Dickey's son, James L. Dickey, Jr. (Maddox's best friend) built "Arden" (designed by Hentz, Reid and Adler) in 1917 to replace his father's original home. By 1920, five more leading Atlanta citizens had built permanent residences in the area, including the estates of William H. Kiser ("Knollwood", designed by Philip T. Shutze), William Bailey Lamar ("Newcastle", designed by George O. Totten, Jr., on the site of Hardy Pace's 1820s home), Henry S. Jackson, Edward H. Alsop, Morris Brandon, and James W. Morrow . All the estates, but Brandon's and Morrow's, still stand. These successful men had lived within blocks of each other on or near Peachtree Street in downtown Atlanta before moving to Paces Ferry Road.
Much of the property upon which these estates were built, like Maddox's, had been James Dickey's. Dickey purchased his 400 acre farm, consisting primarily of Land Lots 141 and 142, from F.M. Powers in 1903. Prior to Powers' ownership, the property at one time had belonged to James H. Smith. Smith died in 1872 owning Land Lots 141 and 142. His is the oldest tombstone in what is now known as the Harmony Grove Cemetery which was originally a family cemetery and still exists at the southwest corner of West Paces Ferry and Chatham Road. (The frame Harmony Grove Church once stood next to the cemetery.)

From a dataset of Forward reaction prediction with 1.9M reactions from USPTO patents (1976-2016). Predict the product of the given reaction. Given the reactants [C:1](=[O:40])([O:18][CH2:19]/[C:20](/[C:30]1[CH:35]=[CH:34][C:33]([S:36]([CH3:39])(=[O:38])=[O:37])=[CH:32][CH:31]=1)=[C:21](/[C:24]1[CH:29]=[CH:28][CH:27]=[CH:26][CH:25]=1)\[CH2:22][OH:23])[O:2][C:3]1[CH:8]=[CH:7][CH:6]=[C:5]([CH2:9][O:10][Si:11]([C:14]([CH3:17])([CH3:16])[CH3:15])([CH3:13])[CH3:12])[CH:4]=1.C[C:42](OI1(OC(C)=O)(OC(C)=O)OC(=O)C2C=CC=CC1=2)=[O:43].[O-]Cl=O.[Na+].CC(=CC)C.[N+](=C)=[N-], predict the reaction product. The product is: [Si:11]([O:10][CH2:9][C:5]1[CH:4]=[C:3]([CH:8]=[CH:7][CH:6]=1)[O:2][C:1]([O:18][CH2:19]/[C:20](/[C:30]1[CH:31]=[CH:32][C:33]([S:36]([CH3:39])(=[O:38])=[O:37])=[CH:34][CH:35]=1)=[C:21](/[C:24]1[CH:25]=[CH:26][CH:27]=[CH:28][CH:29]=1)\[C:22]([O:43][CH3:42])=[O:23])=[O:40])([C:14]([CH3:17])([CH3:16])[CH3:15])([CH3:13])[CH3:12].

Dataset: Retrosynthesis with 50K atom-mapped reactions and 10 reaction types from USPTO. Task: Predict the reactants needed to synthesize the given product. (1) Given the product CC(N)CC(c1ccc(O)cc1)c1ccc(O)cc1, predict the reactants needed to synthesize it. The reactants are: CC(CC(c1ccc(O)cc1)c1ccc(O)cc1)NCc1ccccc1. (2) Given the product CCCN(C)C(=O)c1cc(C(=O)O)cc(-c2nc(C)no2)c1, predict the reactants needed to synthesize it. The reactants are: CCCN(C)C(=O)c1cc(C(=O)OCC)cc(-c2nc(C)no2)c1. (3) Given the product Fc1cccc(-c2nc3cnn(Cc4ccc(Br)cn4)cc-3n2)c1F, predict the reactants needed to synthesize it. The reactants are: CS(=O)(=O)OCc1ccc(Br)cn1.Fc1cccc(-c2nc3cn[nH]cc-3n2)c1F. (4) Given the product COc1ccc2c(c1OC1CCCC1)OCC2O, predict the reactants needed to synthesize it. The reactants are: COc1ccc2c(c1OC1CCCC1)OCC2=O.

More subdivision of James Dickey's, Sr.'s property took place after his death in 1910. The Tuxedo Park Company bought the remainder of his estate in 1911 for $75,000 and put parcels fronting West Paces Ferry Road up for sale at prices ranging from $2,000 to $2,150 per acre. The size of the lots averaged 250 feet in width and 700 to 1500 feet in depth. According to Franklin Garrett in Atlanta and Environs, the (Atlanta) Journal heralded the "Pace's Ferry-Tuxedo Road" development on May 14, 1911, a few days before the auction of the lots. The newspaper article praised the property as being "probably the most ideal building site in the territory of North Atlanta, or, for that matter, in the South." The article waxed eloquent about the unrivaled beauty of Paces Ferry Road and deemed the development already there to be in first place among other Atlanta suburban developments. Reported also was the Tuxedo Park Company's intent to limit the number of lots sold "in order that each purchaser may have a maximum amount of room . ... Under such conditions no builder would be tempted to erect his home nearer than 400 feet from the street, and, in fact, the natural building sites on all these lots lie approximately this far from the roadway."